So the world is complex – what do we do differently?
Spent yesterday discussing the implications of complexity theory for development (previous discussion on this blog here) at a seminar organized by the UKCDS, a body that promotes interdisciplinary research on development. It was totally gripping, not least because two of my gurus were there – Eric Beinhocker, whose brilliant book on evolution and economics, The Origin of Wealth, you absolutely must read (it took me three posts to review, here, here and here), and Robert Chambers of IDS.
The purpose of the day was not to bury old thinking (linear change, the economy as a system of static equilibrium), although Ben Ramalingam did that in passing: ‘the linear Newtonian model is staggering around the global stage like a mortally wounded Shakespearean actor’ – nice. Rather it was to delve into the ‘so what’, or as Eric Beinhocker put it, the journey of complexity theory from a ‘Sunday morning’ idea that shapes the way you see the world, to something that makes you do things differently when you get to work on Monday morning.
Here are some of the suggestions that surfaced in the discussion (other participants, please add the ones I missed):
First, the purpose of development interventions, whether by states, companies, civil society organizations or aid donors, must move from deluded attempts at ‘creation’ of development from blueprints, first principles etc to acceleration of the evolutionary process that drives development in the real world. One way to think about that shift is to look separately at the three processes that constitute evolution – variation, selection and amplification (see Beinhocker posts for more on that).
Variation: facilitate, encourage and if necessary, fund emergence of new ideas, institutions and approaches e.g. from private sector, CSOs. The legal system and other institutions can help or hinder.
Selection: Academics, media or NGOs can identify new variations, study them and spread the knowledge, acting as a lubricant in the selection process. Deliberately looking for outliers, both of success and failure – known as positive deviance – is one way to promote this within development institutions.
Amplification: Too big for most development actors, but they can do advocacy to larger bodies (states, companies) to replicate success.
Second, we need to ‘wallow in failure’ – Beinhocker’s description of the US military’s determination to learn from past defeats. Failure is the essential engine of evolution, as much as success. We need to admit it, study it, learn from it (but then stop funding it….). Lots of kudos for Engineers Without Borders for introducing a website where NGOs can discuss their failures.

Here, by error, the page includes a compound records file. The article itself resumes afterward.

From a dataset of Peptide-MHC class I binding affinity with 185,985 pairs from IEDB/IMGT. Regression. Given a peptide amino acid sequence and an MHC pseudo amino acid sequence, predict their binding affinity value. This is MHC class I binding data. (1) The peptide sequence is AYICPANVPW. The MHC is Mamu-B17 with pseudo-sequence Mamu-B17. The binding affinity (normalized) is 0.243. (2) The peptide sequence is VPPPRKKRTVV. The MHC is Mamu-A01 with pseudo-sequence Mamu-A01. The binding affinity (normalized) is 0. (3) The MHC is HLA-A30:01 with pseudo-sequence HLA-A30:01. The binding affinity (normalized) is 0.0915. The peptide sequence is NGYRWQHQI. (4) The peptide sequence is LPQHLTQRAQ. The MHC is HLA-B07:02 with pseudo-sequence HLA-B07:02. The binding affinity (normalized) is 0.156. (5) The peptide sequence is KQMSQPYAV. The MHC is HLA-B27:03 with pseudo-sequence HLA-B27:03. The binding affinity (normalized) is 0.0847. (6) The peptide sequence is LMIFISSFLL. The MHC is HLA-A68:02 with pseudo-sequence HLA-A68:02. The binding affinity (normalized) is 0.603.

Third, we really need to improve the sales pitch, starting with the word ‘complexity’. Geeks revel in using the word, but it’s toxic for politicians and normal people (not the same thing), who usually want simple messages and ‘what do I do’ checklists. Beinhocker talks to them about real world economics, evolution (at least everywhere except Kentucky), adaptiveness, resilience – anything but call it complexity.
We also need to boil down some simple rules of engagement in working in a world of complexity, equivalent to the US marines combat instructions of ‘take the high ground, stay in contact, keep moving and improvise the rest’. The Santa Fe Institute, which gave birth to a lot of this thinking, has a rather more sedentary set of rules – study whatever you want, but you must attend lunch at 12 and tea at 4, where you will interact with other members. Robert Chambers reckons that participatory, bottom up approaches are a perfect response to a complex world (he promised to write something on this for the blog – v exciting.) He also suggested the System of Rice Intensification as a model – a few basic rules, but the rest depends on responding to local conditions.
Finally, we need case studies – of success and failure, both of responses to complexity and what happens when you ignore it. Hopefully Ben Ramalingam’s forthcoming book, with the same title as his blog, Aid on the Edge of Chaos, will include a lot of these.
Back in 1997, Robert Chambers asked if the new physics provided ‘a deep paradigmatic insight, an interesting parallel, or an insignificant coincidence’ for development practitioners. He now believes the answer is that this is a new paradigm. Got a feeling I’ll be posting more on this in the coming months.
And just in case this is all too abstract, and because it’s a really cool video, here’s some bouncing jelly (jell-o if you’re the other side of the Atlantic). There is no way to describe this or predict the movements with linear, Newtonian or any other maths – we need to change our thinking.